Oh and of course Lauren Bacall had that very deep unique voice.

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Did anyone notice the narrator?s voice at the beginning of ?The Mortal Storm? a few days ago? It sounded like Rex Ingram to me. IMDB doesn?t list the narrator.

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Steiger was definitely not a Southerner, but he tried out a Southern accent in various roles. There's a long speech in RUN OF THE ARROW where he flip-flops between a bad Irish accent and a bad Southern accent. I think he's using his real accent in ON THE WATERFRONT, and that's how I like him best.

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Barbara Stanwyck's voice always fascinated me. I supposed she had a Brooklyn accent--I think I hear it like a clip in her voice. Her voice was both breathy and striking, all at the same time. It had a force of its own, without all the yelling and screaming that some stars like Bette Davis utilized. stars, She had a unique quality, which I don't believe I ever heard imitated like Davis'. A quality that she never lost, not even with age.

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Alan Ladd had a smooth velvet voice. I also like Morgan Freeman's voice. But, I guess my favorite voice would have to Lina LaMonte's. Think about it!

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A Morgan Freeman movie always comes on for me when I'm flying the Atlantic or Pacific--he really puts me a ease. He's better than a sedative.

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"YA THINK I'M DUMB OR SOMETHING? ! "

 

the legendary query of Lina Lamonte.

 

Edited by: misswonderly on Aug 18, 2010 6:18 PM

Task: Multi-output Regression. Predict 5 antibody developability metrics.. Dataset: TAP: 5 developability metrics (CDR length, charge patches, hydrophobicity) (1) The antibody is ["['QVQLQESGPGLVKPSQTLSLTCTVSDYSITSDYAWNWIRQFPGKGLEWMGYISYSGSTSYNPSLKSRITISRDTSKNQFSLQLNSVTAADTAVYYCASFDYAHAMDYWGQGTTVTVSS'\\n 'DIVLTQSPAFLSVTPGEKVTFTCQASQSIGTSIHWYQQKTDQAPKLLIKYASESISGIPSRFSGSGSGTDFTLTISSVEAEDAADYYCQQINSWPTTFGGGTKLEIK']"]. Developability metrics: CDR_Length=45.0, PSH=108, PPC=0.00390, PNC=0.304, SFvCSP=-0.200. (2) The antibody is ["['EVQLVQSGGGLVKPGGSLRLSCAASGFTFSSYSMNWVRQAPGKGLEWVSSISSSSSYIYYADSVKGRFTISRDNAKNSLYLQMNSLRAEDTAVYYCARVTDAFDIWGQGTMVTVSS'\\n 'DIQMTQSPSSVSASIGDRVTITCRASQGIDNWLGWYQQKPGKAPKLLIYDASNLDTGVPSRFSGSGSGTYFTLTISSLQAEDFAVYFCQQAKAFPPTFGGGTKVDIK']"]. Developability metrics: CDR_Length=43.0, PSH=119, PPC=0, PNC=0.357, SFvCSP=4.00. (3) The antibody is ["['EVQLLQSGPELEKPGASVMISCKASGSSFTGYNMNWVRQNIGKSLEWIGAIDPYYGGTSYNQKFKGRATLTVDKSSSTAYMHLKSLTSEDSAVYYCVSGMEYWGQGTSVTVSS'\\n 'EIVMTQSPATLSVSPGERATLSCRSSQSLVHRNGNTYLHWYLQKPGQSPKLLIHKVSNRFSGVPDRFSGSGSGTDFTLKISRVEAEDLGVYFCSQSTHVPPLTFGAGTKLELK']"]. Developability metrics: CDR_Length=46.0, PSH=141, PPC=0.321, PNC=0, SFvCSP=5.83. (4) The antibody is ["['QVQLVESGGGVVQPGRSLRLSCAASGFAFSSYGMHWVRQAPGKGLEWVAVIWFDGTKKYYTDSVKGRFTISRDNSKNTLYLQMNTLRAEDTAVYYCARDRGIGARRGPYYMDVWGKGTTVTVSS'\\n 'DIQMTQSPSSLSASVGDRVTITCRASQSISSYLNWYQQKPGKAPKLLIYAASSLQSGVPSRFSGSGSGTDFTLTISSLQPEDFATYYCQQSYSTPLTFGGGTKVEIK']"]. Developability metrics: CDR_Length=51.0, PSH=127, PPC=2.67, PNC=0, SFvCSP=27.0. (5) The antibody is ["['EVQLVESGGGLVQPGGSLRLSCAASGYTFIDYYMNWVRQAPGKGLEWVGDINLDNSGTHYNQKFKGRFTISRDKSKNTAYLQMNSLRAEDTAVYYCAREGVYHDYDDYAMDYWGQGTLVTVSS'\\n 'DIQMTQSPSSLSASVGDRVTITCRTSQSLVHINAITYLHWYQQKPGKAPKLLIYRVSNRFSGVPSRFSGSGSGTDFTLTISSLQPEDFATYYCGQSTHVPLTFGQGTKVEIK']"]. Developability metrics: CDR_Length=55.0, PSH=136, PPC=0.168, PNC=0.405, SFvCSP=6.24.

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Lina--"People, I ain't people! I am a shimmering glowing star in the cinema firmament."

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"If you don't do like I say, I'll syew."

 

Squeaky -voiced ladies are always funny, I'm not sure why. Another good example is Mia Farrow in *Radio Days*, where she goes from a squeaky cigarette girl to a "sophistiated" smooth talking radio celeb. Her performance is pretty funny. At one point, she thinks her big moment to stardom has arrived. She steps up to the microphone, only to be stopped before she can begin by the announcement that Pearl Harbour has been attacked. "Pearl Harbour? Who's Pearl Harbour, anyway?"

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For female voices I like the sisters Olivia Dehavilland and Joan Fontaine the best. They just melt me.

 

Mitchum has the male voice I like the best. Beef,, its what for dinner! But I also love those english voices from people like Ronald Coleman.

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misswonderly wondered:

*"YA THINK I'M DUMB OR SOMETHING? ! "*

*the legendary query of Lina Lamonte.*

 

How about "WHAAATT!!?!? in Billie Dawn's most nasally delivery? Now that was a voice, the great Judy Holliday's.

 

And the original platinum blonde, Jean Harlow, how can you forget that, especially when she's insulting her leading man.

 

Gloria Swanson may have had a face then, but she had a marvelously distinctive speaking voice.

 

And I agree with the posts on Jean Arthur, her voice like a babbling brook, gurgling all over.

 

(Although I thought the initials JA was for Judith Anderson, what a terrific speaking voice, whether menacing in REBECCA or LAURA, or yelling after no-neck monsters in CAT ON A HOT TIN ROOF, or in whatever, such a distinctive distinguished voice.

 

And I love voices of character actresses such as Evelyn Varden, but I'll be here for days if I don't stop.

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Right, add Judy Holiday (at least in *Born Yesterday*) to the squeaky voiced list. Arturo, you said it: she's hilarious when she screeches "Whaat?" in that nasally tone. But then who knows how we'd react if we were always hearing someone yell at us: "Do what I tell ya! "